Becoming A Salesman
Armed with cases of his new beer, Jim set out.
“There were five distributors in Boston selling beer and they all turned me down. So I had to put blue cold packs in my briefcase every morning and I put six or eight beers in there and a sleeve of cups and become a beer salesman. And that was a little bit scary because, honestly, I’ve got these three degrees from Harvard, this fancy consulting job and I’d never actually sold anything. You had to be at least half crazy, it was a very difficult environment. Bars didn’t want your beer, people were shocked you were going to charge that much money for an American beer.”
He was charging a couple dollars more than even import beers. But Koch made a simple argument:
It seems so obvious now, especially in New England where just about every bar seems to have a couple — if not dozens — of craft beers on tap. But in 1983, when Koch was making his first sales calls, serving anything other than Budweiser, Miller, or Coors, was virtually unthinkable.
“People would go, ‘Oh, kid, I like your story.’ I was 35 years old, people would say, ‘Kid, I like your story. But I didn’t think the beer was going to be this good. This is really good. I’ll take a couple cases.’ That’s what sold it.”
He says he stuck with it through that first year because it’s what he wanted to do. This was his passion, and he had no doubts. “There were no times when I was like, ‘Why am I doing this,’ or, ‘should I go back to my old job?’ I just, I never looked back. It was hard but it was fun.”
The Craft Beer Boom
Jim Koch officially founded Boston Beer Company in 1984. And, after 30 years of hard work, more sales calls, marketing pushes and tinkering — virtually every day — with new recipes, his success is undeniable. Craft beer still occupies a relatively small 6.5 percent of the overall American beer market. But, perhaps ironically, within that small slice, Jim Koch is now the big brewer in the room. Some tiny craft brewers may look at him the way Koch himself looks at, say, Anheuser-Busch.
That’s because Boston Beer Company produces around 2.5 million barrels of beer every year. And while the National Brewers Association changed its definition of “craft brewers” three years ago — tripling the maximum number from 2 million to 6 million barrels each year — some smaller brewers say that’s too large to be considered craft.
“If you’re making the exact same beer in the exact same way with the exact same ingredients, did it change because you went from this number to a little bit higher number? To me, the essence of craft beer is about the passion you put into it, the nature and the quality of the ingredients, the refusal to compromise. And you also have to keep it all in context. Nobody really understands how small Sam Adams is. If you ask people, ‘What market share do you think Sam Adams has?’ People would say 5 percent, 10 percent, 25 percent. When I tell them, no, after 30 years we finally got to 1 percent, and I’m proud of that, we finally got to small. We used to be infinitesimal… I will be really happy when we get to two. It took me 30 years to get to one, if it takes another 30 years to get to two, so be it.”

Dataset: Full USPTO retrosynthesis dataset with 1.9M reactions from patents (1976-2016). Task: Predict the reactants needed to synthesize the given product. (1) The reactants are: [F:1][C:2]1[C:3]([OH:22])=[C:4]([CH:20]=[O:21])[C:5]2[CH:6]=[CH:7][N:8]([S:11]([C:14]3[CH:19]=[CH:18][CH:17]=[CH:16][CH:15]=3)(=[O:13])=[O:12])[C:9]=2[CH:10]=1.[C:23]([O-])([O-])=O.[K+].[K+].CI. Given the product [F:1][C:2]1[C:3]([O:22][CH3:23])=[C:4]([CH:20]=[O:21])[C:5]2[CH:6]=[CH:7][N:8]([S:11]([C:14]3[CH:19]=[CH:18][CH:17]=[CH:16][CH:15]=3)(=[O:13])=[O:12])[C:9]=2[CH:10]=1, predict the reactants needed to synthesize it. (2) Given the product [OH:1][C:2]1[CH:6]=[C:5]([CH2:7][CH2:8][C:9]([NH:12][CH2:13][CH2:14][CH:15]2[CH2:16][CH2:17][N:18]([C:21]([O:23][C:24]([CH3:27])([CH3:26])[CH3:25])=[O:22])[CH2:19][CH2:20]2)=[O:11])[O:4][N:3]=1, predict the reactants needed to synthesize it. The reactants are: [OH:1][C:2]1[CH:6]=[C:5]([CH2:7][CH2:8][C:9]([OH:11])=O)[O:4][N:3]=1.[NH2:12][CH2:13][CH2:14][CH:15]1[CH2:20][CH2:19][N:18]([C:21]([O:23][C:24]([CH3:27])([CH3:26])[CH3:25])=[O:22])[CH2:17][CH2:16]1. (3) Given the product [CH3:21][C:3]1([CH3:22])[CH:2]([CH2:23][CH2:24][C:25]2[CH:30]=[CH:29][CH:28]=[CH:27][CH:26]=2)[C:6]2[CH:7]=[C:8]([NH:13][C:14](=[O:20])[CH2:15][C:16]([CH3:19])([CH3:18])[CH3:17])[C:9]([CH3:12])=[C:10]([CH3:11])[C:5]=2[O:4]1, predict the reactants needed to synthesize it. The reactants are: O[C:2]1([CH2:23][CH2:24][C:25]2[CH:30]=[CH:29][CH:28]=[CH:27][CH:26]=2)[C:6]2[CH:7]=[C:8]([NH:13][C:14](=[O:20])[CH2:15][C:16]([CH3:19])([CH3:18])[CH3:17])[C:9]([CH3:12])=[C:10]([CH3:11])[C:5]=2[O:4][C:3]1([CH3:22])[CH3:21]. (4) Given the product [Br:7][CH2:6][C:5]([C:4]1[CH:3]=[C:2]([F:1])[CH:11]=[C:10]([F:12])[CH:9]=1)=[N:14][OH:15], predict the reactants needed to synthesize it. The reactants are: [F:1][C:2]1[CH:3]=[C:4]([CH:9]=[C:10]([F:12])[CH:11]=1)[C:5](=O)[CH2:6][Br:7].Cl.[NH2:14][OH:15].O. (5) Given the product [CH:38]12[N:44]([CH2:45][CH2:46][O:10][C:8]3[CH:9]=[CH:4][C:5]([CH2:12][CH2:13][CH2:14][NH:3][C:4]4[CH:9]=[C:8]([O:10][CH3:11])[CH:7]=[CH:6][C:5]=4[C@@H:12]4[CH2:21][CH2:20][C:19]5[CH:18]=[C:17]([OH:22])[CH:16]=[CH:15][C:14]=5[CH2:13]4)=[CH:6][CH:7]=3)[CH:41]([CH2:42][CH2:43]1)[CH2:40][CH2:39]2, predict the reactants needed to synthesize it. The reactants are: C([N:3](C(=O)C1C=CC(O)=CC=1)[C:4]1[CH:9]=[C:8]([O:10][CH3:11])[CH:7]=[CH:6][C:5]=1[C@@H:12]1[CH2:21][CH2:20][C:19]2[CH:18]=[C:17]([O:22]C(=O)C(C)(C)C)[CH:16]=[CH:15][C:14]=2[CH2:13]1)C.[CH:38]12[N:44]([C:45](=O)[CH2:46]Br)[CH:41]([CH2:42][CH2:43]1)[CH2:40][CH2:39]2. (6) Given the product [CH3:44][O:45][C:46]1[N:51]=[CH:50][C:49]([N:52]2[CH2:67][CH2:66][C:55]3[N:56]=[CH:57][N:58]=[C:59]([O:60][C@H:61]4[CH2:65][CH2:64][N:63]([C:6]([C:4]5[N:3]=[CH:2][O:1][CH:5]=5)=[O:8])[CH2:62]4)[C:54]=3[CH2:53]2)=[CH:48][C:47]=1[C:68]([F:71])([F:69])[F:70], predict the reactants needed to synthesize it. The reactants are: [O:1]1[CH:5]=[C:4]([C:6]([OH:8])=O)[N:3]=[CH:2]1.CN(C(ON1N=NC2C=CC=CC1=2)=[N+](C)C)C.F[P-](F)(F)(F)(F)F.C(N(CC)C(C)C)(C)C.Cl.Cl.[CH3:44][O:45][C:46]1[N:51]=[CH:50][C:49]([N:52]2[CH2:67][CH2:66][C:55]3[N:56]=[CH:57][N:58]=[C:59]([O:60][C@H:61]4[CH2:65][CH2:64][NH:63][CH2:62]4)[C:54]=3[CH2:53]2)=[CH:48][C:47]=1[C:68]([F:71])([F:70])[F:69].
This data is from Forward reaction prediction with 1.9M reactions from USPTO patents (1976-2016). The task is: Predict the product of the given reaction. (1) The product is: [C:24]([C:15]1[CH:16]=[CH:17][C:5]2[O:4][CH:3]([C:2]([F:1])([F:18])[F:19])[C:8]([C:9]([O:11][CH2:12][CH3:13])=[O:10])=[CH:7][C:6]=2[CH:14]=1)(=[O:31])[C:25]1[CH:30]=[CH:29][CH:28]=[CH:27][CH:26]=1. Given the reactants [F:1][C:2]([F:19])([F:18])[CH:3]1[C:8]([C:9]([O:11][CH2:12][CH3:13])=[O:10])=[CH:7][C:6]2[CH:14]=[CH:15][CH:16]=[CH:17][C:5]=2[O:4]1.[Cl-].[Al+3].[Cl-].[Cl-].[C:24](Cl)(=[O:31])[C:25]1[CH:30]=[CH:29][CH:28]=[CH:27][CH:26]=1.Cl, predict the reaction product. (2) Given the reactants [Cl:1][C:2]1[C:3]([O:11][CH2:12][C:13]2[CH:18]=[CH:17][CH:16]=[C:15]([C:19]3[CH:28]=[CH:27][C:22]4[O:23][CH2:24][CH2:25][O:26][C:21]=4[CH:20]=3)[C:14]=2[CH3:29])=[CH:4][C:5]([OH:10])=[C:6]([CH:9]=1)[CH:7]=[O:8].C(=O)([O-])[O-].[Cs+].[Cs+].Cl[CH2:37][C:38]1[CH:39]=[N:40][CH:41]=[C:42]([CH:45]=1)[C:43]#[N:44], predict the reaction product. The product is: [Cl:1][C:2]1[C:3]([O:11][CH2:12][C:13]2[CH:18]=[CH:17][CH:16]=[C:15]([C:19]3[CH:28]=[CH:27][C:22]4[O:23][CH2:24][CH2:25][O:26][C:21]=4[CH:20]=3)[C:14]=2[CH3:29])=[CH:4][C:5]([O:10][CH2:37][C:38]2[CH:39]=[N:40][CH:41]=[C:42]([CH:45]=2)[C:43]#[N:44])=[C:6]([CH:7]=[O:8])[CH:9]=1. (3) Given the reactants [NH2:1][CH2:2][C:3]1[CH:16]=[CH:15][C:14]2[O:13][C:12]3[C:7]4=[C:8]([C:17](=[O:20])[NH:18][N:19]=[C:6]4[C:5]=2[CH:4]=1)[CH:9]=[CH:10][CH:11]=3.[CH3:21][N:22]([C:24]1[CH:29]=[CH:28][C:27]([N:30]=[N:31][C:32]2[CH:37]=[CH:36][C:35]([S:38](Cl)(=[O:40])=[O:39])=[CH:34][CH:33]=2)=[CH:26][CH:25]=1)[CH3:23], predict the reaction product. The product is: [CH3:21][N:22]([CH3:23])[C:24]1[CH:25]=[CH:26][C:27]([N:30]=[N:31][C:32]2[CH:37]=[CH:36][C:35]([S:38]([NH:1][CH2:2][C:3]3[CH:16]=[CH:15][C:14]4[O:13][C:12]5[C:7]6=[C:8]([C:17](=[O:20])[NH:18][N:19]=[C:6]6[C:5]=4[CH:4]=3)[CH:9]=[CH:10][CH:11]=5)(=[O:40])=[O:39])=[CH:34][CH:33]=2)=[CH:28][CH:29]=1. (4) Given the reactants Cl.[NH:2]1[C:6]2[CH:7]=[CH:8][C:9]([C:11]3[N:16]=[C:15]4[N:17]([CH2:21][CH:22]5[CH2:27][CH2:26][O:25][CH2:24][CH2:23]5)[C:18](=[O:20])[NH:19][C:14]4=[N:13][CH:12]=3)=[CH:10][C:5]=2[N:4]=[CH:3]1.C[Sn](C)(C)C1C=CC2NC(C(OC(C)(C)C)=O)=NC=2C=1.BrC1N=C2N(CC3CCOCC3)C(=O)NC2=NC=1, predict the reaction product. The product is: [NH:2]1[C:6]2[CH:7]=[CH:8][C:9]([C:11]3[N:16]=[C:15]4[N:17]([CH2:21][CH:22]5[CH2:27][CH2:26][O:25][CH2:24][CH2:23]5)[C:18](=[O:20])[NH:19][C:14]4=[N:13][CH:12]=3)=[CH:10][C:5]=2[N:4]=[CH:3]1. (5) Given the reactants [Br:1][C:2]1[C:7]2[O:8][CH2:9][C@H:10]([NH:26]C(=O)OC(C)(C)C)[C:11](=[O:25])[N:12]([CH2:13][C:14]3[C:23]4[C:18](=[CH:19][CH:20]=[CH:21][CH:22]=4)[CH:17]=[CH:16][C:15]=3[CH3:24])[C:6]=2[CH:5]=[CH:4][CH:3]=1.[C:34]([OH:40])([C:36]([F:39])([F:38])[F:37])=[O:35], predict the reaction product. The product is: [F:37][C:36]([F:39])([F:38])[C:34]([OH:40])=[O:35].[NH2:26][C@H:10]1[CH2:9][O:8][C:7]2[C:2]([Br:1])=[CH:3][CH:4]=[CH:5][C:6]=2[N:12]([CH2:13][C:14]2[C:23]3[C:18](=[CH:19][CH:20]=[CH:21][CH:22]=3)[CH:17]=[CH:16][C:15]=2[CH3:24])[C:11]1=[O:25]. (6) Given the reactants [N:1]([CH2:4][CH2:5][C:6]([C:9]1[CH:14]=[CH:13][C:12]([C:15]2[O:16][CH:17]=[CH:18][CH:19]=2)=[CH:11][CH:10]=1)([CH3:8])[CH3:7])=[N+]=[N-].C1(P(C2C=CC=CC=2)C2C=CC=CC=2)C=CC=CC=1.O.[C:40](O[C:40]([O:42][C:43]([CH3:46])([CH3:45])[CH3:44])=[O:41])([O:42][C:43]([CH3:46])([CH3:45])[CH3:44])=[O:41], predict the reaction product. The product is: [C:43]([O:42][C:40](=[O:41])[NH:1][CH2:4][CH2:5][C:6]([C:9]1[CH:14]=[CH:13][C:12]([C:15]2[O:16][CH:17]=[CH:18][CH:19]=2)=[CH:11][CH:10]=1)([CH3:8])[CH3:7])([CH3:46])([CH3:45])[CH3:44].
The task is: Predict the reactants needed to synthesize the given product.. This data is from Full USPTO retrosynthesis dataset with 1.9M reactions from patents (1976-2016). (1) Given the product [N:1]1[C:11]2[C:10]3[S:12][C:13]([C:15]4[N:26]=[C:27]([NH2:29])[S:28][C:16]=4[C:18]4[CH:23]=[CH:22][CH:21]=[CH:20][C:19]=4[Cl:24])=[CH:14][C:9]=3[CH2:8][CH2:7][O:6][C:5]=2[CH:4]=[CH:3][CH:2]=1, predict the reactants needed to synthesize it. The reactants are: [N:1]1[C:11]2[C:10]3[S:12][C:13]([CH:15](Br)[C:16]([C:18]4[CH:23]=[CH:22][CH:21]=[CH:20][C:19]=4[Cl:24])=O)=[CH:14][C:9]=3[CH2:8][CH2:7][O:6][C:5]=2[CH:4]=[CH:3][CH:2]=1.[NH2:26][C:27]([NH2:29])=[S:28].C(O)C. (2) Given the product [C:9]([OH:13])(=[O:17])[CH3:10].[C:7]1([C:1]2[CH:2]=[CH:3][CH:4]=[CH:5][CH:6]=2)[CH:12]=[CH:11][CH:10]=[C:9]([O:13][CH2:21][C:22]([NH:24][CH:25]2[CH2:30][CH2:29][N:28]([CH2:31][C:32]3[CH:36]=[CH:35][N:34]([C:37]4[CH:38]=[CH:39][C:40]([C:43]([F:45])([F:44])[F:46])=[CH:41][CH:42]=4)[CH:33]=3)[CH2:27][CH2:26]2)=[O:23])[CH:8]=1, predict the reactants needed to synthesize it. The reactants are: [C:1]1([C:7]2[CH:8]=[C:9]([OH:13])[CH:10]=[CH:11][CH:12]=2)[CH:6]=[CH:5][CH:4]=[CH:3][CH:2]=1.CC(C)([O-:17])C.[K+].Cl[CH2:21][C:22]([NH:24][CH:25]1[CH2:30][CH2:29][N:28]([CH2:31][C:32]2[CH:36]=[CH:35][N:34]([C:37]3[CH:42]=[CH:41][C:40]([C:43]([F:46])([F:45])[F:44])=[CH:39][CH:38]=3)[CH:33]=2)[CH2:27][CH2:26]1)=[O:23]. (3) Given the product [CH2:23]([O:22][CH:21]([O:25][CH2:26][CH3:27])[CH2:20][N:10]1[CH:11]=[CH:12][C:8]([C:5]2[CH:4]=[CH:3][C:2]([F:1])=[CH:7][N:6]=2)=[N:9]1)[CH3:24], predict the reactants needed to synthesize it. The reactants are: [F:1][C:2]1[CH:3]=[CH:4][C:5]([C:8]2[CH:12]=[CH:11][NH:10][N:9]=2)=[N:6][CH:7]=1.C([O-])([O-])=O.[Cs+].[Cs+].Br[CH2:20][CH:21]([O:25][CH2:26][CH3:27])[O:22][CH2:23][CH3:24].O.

When asked how much he can scale the quantity up and maintain the quality, Koch says there’s no practical limit.
“Could we be 50 percent? Who cares, who knows, because it’ll never happen. There’s kind of a misconception about scale and quality because as you grow you should be able to improve the quality of your product. The Sam Adams we make today is noticeably better than the Sam Adams that we made 30 years ago. We have access to the very best hops. 30 years ago, I took what I could get. Any brewer will tell you that. If you say, ‘If you were two or three times your size, would your be better?’ And a brewer will say, ‘Oh, yeah. If I got bigger I could have better ingredients, I could have better equipment than I currently have, I could have tighter control of the process, I could make a better beer.’”
And what happens when Koch steps down? Can the company succeed even when he’s not at the helm?
“I have a succession plan, and it has worked flawlessly every day for 30 years. Don’t die.”
And with that, Jim Koch once again displays the core enthusiasm that’s propelled him these last 30 years. He asks some questions about beer preference, listens intently, then suddenly gets up.
“You might have just given me an idea,” he says. And he disappears back into the brewery.
This segment aired on July 4, 2014.